In New York, she was set and lighting designer for the Off-Broadway world premier of Tiny Bubbles, with New Directions Theatre (2012). She has designed for UnderMain Theatre, Circle Theatre, Kitchen Dog Theatre and Water Tower Theatre, all in Dallas-Forth Worth. Ms. Fantova was a guest artist at The Ohio State University, University of Toledo and Texas State University. She has worked in collaboration with dynamic artists and choreographers on numerous performance projects and dance works including Angier Performance Works: Paper III, a site specific performance art piece performed in Prague, Czech Republic; costumes for the performance installation Liminal exhibited in The Fosdick-Nelson Gallery, NY; and site adaptive installation performance pieces Waiting III and IV in the Random Room Gallery, Alfred, NY and Gem Hotel Gallery in New York City. Her current projects include Letter to the World co-created with D. Chase Angier and Evelyne Leblanc-Roberge.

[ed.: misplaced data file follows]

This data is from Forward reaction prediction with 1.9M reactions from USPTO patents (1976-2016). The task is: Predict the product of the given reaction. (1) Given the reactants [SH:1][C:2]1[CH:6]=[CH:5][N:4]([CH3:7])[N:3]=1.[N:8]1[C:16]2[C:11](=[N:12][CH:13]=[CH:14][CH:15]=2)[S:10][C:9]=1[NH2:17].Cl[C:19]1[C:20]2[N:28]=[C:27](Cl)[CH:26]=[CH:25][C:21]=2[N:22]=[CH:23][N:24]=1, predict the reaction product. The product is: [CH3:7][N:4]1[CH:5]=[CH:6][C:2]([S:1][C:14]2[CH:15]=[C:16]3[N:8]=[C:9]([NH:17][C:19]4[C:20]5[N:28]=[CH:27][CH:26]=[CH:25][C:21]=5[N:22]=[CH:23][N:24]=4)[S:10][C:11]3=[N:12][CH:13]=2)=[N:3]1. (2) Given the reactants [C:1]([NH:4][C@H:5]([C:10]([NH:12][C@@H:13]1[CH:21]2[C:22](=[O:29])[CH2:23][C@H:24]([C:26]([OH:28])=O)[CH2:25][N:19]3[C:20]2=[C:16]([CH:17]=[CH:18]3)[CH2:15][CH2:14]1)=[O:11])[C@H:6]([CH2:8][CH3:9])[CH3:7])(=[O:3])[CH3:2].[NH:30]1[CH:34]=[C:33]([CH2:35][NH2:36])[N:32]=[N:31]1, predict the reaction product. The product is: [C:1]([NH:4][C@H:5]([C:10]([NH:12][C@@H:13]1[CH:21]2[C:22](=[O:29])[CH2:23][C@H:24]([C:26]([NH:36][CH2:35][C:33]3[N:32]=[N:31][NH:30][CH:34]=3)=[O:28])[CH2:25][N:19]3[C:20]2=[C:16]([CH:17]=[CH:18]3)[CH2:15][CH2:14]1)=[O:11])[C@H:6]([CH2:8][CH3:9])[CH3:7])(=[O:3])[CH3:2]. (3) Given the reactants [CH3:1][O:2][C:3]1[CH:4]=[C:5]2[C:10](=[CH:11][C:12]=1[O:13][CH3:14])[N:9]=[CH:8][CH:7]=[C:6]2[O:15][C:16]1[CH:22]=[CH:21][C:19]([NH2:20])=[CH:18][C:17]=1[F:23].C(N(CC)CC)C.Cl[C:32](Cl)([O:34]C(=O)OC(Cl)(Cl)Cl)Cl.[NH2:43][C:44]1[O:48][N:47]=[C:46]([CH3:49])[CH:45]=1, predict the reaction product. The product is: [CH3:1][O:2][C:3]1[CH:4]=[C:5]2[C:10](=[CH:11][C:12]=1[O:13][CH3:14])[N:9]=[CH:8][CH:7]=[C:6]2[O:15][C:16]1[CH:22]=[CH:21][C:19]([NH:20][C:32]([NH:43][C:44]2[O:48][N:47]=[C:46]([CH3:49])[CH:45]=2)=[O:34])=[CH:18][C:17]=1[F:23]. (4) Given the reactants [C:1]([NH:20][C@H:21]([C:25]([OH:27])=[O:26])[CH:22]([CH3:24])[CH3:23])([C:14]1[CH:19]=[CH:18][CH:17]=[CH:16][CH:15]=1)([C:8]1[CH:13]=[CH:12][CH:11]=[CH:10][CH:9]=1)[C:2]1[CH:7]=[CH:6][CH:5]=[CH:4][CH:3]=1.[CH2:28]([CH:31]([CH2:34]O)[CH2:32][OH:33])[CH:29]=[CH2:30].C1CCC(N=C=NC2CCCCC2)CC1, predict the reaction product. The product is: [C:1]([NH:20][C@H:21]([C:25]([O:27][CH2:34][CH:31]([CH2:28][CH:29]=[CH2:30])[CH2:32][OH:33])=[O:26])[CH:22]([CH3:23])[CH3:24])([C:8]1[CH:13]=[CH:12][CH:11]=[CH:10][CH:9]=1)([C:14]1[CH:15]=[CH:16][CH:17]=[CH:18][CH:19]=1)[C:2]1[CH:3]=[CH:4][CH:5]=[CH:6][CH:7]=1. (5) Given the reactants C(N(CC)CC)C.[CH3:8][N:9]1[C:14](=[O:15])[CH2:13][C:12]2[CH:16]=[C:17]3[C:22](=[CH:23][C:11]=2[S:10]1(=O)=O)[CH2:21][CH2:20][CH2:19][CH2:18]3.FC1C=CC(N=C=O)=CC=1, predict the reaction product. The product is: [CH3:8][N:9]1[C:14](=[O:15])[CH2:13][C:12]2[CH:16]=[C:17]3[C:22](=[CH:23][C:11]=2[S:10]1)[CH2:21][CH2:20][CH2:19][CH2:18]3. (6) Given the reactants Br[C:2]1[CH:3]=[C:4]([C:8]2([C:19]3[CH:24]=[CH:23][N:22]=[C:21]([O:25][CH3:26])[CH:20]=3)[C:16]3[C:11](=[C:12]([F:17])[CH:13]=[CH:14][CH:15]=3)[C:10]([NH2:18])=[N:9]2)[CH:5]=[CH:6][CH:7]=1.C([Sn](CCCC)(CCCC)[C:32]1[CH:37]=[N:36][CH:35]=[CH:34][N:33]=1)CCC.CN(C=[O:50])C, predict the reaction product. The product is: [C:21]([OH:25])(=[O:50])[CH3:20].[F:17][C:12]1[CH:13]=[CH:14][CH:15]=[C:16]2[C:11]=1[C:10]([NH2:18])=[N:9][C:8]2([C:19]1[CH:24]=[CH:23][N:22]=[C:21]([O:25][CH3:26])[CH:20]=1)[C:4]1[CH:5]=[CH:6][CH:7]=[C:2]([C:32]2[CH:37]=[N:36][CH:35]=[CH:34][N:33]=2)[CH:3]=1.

A native of Prague, Czech Republic, Ms. Fantova began her career there as a scenographer for Theatre 22. She holds an M.F.A. in theatre design from Wayne State University and currently serves on the Board of USITT as Vice-President for International Activities.
Technical Director & Exhibit Project Coordinator
Paul Brunner is Faculty Technical Director and Head of Theatre Technology at Indiana University where he teaches courses in technical management, structural design for the stage, electronics for theatre, mechanical design for scenery, and theatrical drafting. He’s been technical director and mechanical designer for theatre, dance, opera, ballet and installation work. He is Commissioner for USITT’s Technical Production Commission and is a Director on the Board of Directors. He is also co-chair of the Broadway Green Alliance’s education committee, has published several articles on sustainable production, and speaks nationally and internationally concerning greener theatre production. Paul’s received the K&M Fabrics Technical Production Award in 2001 and more recently the Herbert Greg’s Merit Award for his recent TD&T article on sustainable design and production. He is also active nationally and internationally on academic standards and accreditation through BFA standards for design and technology with NAST, and the Hong Kong Performing Arts Academy.